Versioning

Zephyr utilizes familiar versioning concepts by adopting SemVer (Semantic Versioning) as its foundational versioning methodology, ensuring a systematic and meaningful progression of project versions.

Semantic Versioning Overview

Semantic versioning is structured as MAJOR.MINOR.PATCH:

  • MAJOR: Introduces breaking changes.
  • MINOR: Adds new, backward-compatible features.
  • PATCH: Makes backward-compatible bug fixes.

Advantages of Semantic Versioning with Tags

  1. Clarity and Communication: Provides explicit guidelines on version progression, facilitating clear communication across the development team and stakeholders.
  2. Backward Compatibility: Aids in maintaining compatibility and understanding the implications of new updates.
  3. Issue Tracking: Simplifies the process of tracking bugs and changes back to specific releases.
  4. Dependency Management: Crucial for effectively managing dependencies, particularly in complex projects.

Application Name and Version Calculation in Zephyr

  • Application Name: Derived from the name field in package.json.
  • Versions: Extracted from the version field in package.json, and further contextualized with the current branch name and a formatted username to trace development history accurately.

Zephyr Tag Management

To streamline the tagging process and ensure seamless integration with continuous integration and delivery (CI/CD) pipelines, Zephyr adopts specific rules for generating tags based on branch names during CI processes. This approach not only automates tag creation but also aligns with the development workflow to accurately reflect the state of the software at any given point.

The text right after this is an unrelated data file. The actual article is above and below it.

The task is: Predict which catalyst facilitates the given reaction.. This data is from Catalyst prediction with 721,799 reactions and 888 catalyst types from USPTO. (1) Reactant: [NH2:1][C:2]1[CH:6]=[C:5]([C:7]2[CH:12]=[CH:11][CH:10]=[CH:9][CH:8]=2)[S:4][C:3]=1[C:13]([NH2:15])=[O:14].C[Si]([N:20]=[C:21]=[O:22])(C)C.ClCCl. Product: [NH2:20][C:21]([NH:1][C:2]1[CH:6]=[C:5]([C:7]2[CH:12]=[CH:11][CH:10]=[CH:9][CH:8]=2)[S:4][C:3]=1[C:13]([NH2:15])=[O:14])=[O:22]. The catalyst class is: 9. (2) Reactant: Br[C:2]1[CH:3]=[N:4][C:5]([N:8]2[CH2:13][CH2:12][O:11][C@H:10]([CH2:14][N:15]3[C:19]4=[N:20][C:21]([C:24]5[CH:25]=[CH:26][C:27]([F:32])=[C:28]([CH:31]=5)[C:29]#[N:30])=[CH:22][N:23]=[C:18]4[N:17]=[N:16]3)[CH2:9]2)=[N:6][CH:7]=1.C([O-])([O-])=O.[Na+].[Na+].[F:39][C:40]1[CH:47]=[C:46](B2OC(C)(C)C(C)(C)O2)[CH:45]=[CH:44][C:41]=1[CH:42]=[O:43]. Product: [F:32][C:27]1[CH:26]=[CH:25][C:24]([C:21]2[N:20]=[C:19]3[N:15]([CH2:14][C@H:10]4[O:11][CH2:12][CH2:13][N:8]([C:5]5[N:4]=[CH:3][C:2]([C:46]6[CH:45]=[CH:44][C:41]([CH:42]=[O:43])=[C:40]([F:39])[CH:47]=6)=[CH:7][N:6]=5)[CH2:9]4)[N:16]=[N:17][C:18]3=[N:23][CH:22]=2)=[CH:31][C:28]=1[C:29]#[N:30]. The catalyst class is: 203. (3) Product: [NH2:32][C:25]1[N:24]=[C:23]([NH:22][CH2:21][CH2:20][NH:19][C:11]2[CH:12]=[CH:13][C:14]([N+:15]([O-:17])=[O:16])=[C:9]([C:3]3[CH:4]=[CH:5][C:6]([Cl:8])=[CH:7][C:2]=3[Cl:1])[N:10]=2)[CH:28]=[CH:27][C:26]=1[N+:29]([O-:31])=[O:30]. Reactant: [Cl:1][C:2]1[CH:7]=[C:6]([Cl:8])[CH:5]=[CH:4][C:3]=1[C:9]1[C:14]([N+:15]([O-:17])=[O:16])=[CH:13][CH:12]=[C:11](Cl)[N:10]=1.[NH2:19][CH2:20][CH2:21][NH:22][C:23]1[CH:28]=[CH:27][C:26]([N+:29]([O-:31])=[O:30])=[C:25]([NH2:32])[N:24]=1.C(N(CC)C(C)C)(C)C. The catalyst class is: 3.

Tagging Strategy in CI

When code is pushed through a CI pipeline, tags are dynamically assigned based on the branch from which the push originates:

  • master or main branches: Automatically tagged as latest. This tag is used for the most stable, production-ready version of the application.
  • development branch: Assigned the next tag. This is used for pre-release versions that may still be under active development but are stable enough for testing purposes.
  • Other branches: Receive a tag that matches the branch name. This allows for unique identification of builds coming from feature branches or other non-standard development paths.

Non-CI Tagging Considerations

For manual pushes (i.e., those not done through a CI pipeline), the tagging format incorporates the branch name followed by the username of the developer who made the push. This format is particularly useful for:

  • Traceability: Allows teams to easily trace back versions to specific developers, enhancing accountability and understanding of changes made.
  • Collaborative Development: Supports collaborative environments where multiple developers may be working on different aspects of the project simultaneously.

These tagging strategies ensure that every build on Zephyr can be uniquely identified and correlated with its source, enhancing both the development process and version control.